General Tips for Parents:
- Read to and with your children every day. Discuss the characters, events and what you like best about the book.
- Demonstrate how much you value reading by keeping books, magazines and other reading materials in the house. Take trips to the library.
- Keep pencils, paper, crayons, and washable markers handy for notes, lists, and schoolwork. Writing takes practice, and it starts and is reinforced at home.
- Teach your children to do things for themselves. It takes practice to learn to do things correctly.
- Limit the time children spend watching television. Studies indicate that achievement drops for children who watch more than 10 hours of television a week.
- Establish a regular time for homework each afternoon or evening. Set aside a quiet, well-lit place, and encourage children to study.
- Review your children's homework with them. Point out errors, but let them correct their own work.
- Have a dictionary available (age-appropriate), and let your children look up words they aren't able to spell.
- Talk to your children, and listen to them as well. Find out about their day, friends, and the things that are really important to them.
- Encourage your children. Praise them for the things they do well.
- Have your children attend school regularly.
- Keep in touch with the school. Attend parent conferences and meetings.
Tips for Inspiring Great Readers:
When parents help their children learn to read, they open the door to a big, exciting world, and provide them with the necessary tools to become successful students and lifelong learners. Here are reading activities you can do with your children:
- Read aloud to your child.
- Read poems aloud together to learn the rhythm and repeated sounds in language.
- Point to the words on the page when you read to your children.
- Listen to your children read every day.
- Have books, magazines, and newspapers around the house, and let your child see you read, too.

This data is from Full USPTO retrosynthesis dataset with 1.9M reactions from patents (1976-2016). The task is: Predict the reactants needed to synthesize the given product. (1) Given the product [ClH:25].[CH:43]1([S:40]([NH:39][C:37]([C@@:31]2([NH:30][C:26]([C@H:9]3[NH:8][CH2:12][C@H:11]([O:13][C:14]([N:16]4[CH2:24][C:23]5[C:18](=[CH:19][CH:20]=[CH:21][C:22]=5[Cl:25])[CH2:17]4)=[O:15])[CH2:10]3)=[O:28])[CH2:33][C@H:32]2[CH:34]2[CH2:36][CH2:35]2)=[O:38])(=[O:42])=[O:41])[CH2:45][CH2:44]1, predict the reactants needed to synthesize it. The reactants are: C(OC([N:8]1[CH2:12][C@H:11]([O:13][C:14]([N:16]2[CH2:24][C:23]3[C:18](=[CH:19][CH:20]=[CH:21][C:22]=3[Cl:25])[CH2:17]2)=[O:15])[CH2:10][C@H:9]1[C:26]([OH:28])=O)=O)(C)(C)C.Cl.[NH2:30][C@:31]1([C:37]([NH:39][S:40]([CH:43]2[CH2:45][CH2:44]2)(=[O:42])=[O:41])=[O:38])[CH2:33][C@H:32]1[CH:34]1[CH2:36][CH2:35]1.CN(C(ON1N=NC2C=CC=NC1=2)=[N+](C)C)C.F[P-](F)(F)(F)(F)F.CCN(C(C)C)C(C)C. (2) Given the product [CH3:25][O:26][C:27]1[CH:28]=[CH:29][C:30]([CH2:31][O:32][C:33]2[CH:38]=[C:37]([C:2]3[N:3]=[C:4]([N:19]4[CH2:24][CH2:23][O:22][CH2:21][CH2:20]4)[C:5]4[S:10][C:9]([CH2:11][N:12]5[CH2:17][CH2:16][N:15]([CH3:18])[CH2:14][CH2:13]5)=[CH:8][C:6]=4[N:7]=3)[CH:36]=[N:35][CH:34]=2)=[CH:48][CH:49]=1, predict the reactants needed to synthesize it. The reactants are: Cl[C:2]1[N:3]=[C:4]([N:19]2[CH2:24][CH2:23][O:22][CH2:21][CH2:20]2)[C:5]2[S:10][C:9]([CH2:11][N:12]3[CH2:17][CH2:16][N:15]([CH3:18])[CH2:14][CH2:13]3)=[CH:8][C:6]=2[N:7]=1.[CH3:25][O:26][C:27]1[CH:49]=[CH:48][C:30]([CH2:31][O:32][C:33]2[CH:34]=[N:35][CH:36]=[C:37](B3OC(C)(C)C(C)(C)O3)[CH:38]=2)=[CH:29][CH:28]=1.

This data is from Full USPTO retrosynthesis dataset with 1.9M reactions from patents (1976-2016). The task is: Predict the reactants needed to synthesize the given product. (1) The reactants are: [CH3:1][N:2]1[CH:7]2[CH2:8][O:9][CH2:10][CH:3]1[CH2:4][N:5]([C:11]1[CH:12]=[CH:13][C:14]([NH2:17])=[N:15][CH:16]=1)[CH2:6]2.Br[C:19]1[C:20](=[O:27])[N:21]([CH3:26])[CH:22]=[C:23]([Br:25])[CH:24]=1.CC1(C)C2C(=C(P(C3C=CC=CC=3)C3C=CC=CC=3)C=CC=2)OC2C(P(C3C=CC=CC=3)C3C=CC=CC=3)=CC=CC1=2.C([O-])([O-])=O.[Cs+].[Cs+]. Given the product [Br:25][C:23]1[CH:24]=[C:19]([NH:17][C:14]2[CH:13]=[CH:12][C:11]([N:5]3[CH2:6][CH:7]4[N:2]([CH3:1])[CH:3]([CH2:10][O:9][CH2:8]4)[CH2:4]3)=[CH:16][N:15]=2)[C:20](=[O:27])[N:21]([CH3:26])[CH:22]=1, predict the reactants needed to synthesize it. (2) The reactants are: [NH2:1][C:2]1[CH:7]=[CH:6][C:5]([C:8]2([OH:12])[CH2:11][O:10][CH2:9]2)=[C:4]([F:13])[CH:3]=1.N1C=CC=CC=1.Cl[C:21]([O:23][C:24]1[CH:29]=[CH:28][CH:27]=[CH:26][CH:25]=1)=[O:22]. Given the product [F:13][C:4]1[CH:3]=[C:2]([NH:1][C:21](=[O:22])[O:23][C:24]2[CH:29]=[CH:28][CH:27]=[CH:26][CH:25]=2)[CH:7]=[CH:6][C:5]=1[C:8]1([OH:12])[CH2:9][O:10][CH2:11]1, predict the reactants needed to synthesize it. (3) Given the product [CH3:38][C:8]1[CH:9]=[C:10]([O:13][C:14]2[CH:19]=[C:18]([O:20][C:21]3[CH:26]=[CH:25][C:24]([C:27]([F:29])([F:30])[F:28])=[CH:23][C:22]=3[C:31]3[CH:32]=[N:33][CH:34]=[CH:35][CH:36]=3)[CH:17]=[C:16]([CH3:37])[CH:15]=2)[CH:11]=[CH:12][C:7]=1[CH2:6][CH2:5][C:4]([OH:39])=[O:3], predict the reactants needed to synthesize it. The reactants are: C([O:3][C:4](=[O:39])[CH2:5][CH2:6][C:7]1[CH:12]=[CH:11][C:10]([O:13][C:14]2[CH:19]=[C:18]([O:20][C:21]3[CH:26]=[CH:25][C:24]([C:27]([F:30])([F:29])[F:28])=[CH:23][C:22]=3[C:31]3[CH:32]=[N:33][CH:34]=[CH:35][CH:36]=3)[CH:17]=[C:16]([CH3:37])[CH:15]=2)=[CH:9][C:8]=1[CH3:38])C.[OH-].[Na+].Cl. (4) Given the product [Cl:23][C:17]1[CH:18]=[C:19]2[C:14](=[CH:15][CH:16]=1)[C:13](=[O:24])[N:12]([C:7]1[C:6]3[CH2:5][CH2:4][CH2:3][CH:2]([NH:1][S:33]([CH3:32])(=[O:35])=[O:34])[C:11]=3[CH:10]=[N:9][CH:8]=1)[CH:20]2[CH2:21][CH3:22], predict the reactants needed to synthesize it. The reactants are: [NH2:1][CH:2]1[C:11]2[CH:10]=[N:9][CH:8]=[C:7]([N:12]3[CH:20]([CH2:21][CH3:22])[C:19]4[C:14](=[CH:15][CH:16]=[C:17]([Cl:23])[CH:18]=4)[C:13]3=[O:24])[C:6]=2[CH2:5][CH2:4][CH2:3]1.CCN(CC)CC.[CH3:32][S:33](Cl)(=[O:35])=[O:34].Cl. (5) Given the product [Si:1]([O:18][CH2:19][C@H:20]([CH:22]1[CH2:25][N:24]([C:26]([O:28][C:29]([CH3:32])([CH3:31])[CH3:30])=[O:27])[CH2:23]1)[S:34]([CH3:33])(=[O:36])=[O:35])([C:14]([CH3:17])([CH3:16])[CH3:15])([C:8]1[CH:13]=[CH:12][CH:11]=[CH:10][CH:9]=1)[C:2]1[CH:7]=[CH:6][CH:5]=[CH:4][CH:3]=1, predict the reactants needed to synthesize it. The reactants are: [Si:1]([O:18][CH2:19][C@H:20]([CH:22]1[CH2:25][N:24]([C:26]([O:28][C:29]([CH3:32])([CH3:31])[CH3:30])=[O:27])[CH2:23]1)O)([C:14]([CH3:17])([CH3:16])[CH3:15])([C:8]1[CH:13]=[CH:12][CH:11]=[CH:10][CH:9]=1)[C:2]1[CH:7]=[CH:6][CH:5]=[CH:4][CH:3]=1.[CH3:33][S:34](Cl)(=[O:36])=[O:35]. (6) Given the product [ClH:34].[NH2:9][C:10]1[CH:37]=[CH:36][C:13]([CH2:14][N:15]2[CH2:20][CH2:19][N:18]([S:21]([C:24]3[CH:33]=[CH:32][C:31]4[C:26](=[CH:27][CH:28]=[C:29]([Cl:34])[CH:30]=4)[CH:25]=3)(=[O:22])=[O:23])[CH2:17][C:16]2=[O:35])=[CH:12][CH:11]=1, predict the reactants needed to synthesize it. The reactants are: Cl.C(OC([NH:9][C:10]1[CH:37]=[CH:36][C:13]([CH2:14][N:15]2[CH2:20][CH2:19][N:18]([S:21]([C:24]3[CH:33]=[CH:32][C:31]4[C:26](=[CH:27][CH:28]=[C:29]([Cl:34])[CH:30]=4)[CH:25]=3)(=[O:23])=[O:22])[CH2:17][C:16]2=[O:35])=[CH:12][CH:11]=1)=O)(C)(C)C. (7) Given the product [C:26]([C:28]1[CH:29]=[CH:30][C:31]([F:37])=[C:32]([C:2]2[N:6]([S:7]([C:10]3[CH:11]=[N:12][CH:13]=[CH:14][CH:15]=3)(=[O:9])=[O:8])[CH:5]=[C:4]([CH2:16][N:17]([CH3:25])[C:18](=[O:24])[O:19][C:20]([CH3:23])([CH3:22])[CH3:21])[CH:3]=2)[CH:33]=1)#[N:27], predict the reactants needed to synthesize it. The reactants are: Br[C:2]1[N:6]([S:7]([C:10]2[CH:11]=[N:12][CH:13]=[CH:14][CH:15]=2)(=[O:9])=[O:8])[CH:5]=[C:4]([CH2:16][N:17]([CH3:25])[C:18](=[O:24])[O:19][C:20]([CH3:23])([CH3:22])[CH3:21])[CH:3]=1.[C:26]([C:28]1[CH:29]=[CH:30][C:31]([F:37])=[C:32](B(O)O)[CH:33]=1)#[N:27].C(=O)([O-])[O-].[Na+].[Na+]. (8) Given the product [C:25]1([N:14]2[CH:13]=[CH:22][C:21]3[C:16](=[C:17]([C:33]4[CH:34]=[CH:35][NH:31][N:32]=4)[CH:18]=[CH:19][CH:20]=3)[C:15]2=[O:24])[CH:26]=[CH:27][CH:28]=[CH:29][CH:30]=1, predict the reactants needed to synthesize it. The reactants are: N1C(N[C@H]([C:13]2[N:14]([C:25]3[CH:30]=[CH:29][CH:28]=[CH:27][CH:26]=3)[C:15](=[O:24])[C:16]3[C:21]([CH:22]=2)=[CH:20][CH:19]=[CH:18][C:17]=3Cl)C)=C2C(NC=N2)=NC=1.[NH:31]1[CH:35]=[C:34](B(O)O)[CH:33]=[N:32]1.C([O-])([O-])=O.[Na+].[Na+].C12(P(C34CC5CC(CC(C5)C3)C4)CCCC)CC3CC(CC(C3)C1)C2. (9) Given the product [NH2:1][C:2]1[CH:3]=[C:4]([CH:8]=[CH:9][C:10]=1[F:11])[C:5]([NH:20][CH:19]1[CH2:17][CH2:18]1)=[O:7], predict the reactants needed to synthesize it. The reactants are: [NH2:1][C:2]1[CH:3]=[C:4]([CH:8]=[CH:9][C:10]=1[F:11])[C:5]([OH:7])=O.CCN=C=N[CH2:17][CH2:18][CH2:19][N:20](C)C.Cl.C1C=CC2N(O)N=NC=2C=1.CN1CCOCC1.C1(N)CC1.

- Pick a story or poem that repeats phrases; assign each child a phrase to repeat each time you read a new part of the story.
- Take turns reading. You read a paragraph and your child can read the next one. This activity helps to keep the story alive.
- Be flexible enough to not quickly abandon a book that does not appeal after a reasonable try at reading it. No one is meant to enjoy every book.
- Go to the library to check out books often. Have each family member use his or her own library card.
- Provide your child with a dictionary and a thesaurus.
- Encourage your child to make a special dictionary by putting together several sheets of paper for a booklet. Have your child write a recently learned word at the top of the page, the meaning of the word and a sentence using the word on the same page. Cutting pictures from magazines or with their own drawings can illustrate words.
- Encourage your child to keep a journal. Include thoughts on books that have been read.
- Cook with your child and read the recipe together.
- Label the things in your child's room.
**Encourage your child to use the following reading strategies:**Think about words, and when you come to a word you don't know:
- Look for the largest chunks you know (syllables, prefixes, suffixes). Try to say the word.
- Look at the letters and think about the sounds. Try to sound out the word.
- Re-read the sentence. Does it make sense?
Clarify - Re-read or discuss words or points that were not clear.
Predict - What will happen or what will we learn?
Question - After reading, ask a question for others to answer.